State Minister in the National Security Ministry, Senator the Hon. Pearnel Charles Jr., says the youth have an important role to play in eradicating corruption in Jamaica and the Caribbean region.
Speaking to JIS News at a ceremony to present the Youth Anti-Corruption survey findings and to award winners of an anti-corruption jingle competition, Senator Charles Jr. said the youth must be integral in developing the strategies to tackle corruption.
“Young people are the most important cohort in the fight against corruption. They must understand their role in developing the kind of society that will uphold transparency and accountability,” he said at the ceremony, which was held at the Office the Contractor General (OCG) on Oxford Road in Kingston, on June 6. It was held under the theme ‘The fight against corruption begins with you’.
He emphasised that since the youth are the “greatest strength and wealth of any nation”, it is imperative that the conversation be had with them “on the perception and reality of corruption”.
Mr. Charles Jr. pointed out that his Ministry will continue to play its part in advocating for a Jamaica in which the citizens understand their role in the accountability, transparency and integrity process.
Commendations were given by the State Minister to the Office of the Contractor General for the innovative ways used to engage youth on the issue of corruption.
He also commended the United Kingdom’s Department for International Development (DFID) for its contribution of £87,000 to support the OCG’s anti-corruption activities.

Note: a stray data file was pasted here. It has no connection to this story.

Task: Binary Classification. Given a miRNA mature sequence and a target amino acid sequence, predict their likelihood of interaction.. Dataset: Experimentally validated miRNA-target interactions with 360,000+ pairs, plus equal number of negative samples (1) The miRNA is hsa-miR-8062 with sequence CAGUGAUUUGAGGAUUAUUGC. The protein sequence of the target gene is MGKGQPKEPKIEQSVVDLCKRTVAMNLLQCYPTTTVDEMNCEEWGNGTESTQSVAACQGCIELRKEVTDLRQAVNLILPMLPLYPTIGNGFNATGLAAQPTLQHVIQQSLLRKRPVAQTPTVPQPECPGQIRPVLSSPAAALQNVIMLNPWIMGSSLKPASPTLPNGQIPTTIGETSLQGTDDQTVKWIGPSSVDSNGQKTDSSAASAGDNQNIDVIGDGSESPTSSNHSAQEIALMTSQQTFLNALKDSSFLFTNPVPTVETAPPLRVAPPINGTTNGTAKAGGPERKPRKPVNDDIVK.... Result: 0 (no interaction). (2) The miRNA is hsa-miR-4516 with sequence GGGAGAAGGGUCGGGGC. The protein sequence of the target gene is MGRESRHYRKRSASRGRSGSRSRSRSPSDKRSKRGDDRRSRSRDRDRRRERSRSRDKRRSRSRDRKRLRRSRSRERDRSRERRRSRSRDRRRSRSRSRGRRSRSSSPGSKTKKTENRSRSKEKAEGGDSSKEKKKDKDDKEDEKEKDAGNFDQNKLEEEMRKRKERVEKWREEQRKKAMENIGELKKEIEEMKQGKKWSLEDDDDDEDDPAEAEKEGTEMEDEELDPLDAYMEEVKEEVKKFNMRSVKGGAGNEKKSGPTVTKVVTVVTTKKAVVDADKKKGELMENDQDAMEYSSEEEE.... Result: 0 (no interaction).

Meanwhile, Contractor General, Dirk Harrison, said the initiatives out of his office are “sparks to ignite the flame of change”, which needs to be promoted through education, truth, respect and honesty.
“We must change to give our children a fighting chance when we are gone,” he said.
Among the findings of the survey, which was commissioned by the OCG and presented by lecturers Nicola Satchell and Dr. Gavin Daley from the Department of Government, at the Mona Campus of the University of the West Indies, is that some youth have a strong sense of morality and integrity.
Targeting a total of 197 high schools and select primary schools, the survey, which was conducted over a two-week period in late 2016, also revealed that some youth viewed corruption as having a serious impact on Jamaica’s national development. It further revealed serious concerns about truth-telling as well as reporting corruption.
Regarding the jingle competition, Ardenne High School placed first, followed by St. Jago High School, second; and Jamaica College, third.
Article by: Chad Bryan
Photo from: www.jis.gov.jm